Identity Theft, And The Crooks May Be In Our Own Backyard

2 minute read

Roughly two weeks ago, my wife received a letter in the mail informing her that her credit card application had been denied. Since she hadn’t applied for anything, our suspicion was immediately aroused.

She called the company and confirmed that no account had been opened and had the transaction marked as fraudulent. The next step was to place a freeze on her credit to try to prevent any further issues.

Late last week, we got another letter from a different credit card company congratulating her on her new card and letting her know that her new card would be in the mail shortly.

We figured that whoever had applied for the other card had applied for this one at the same time and this application had passed muster. A call to the company got the account closed and marked fraudulent as well.

We kept checking her credit report and nothing new showed up, so we thought we were in the clear.

We get our mail at a cluster of mailboxes that are at various points in our neighborhood.

Yesterday, there was no mail. Very unusual, but not unheard of.

Today, there was no mail. Knowing I had an Amazon delivery waiting, I knew something was wrong. I confirmed with my neighbors that they’d received their mail then headed for the post office.

Up until this point, this had been a crime of annoyance. Things like this are almost the background noise of living in a digital world with easy access to information. What I learned at the post office changed all of that.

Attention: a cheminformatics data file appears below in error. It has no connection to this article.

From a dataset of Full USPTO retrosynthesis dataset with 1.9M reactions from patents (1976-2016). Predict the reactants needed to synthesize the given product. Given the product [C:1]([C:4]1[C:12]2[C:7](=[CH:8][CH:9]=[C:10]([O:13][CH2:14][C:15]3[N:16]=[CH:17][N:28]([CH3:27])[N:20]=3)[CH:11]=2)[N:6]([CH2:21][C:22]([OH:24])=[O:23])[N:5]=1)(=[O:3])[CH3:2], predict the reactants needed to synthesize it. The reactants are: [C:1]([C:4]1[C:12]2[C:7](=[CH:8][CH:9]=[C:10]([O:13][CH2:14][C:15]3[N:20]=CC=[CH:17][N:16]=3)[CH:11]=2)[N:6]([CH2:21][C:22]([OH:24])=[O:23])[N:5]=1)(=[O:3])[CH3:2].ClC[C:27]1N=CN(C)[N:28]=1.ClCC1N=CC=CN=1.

I found that someone had gone to the post office and put a hold on our mail — but only the mail addressed to my wife. Luckily, all of our mail was held or we may not have noticed anything wrong since my wife gets so little mail. The hold instructions clearly stated that my “wife” would be picking up the held mail.

This means that there’s someone in my little town or surrounding area committing this crime. This isn’t anonymous anymore. There’s an actual person in driving distance doing this to us. I’m sure we weren’t specifically singled out for this; we may only be one of many. Still, it makes this situation feel personal.

I don’t have any idea how this could have been prevented. The woman at the post office clearly did not believe me when I explained that nobody in our household placed the hold, and the idea of someone placing a hold maliciously wasn’t even in her realm of belief. She almost let me walk out with the bin of held mail without even checking my ID, but then she muttered that I could be a bad guy so she should check, I guess.

Without diligent vetting, anyone can walk into the post office and place a hold on mail. With no vetting at all, someone can go online and place a mail hold on an address. There’s no way that I’ve found online or by talking to the postal clerk that allows you to protect your mail from this kind of tampering. I’d love it if I could fill out something that prevented holds from being placed unless my wife or I did it in person, verified by our IDs.

We’re working with the police, who are hopeful that the crook will show up at some point to pick up the mail, or that they left some kind of trail when placing the hold. Until then, we keep a more diligent eye on everything.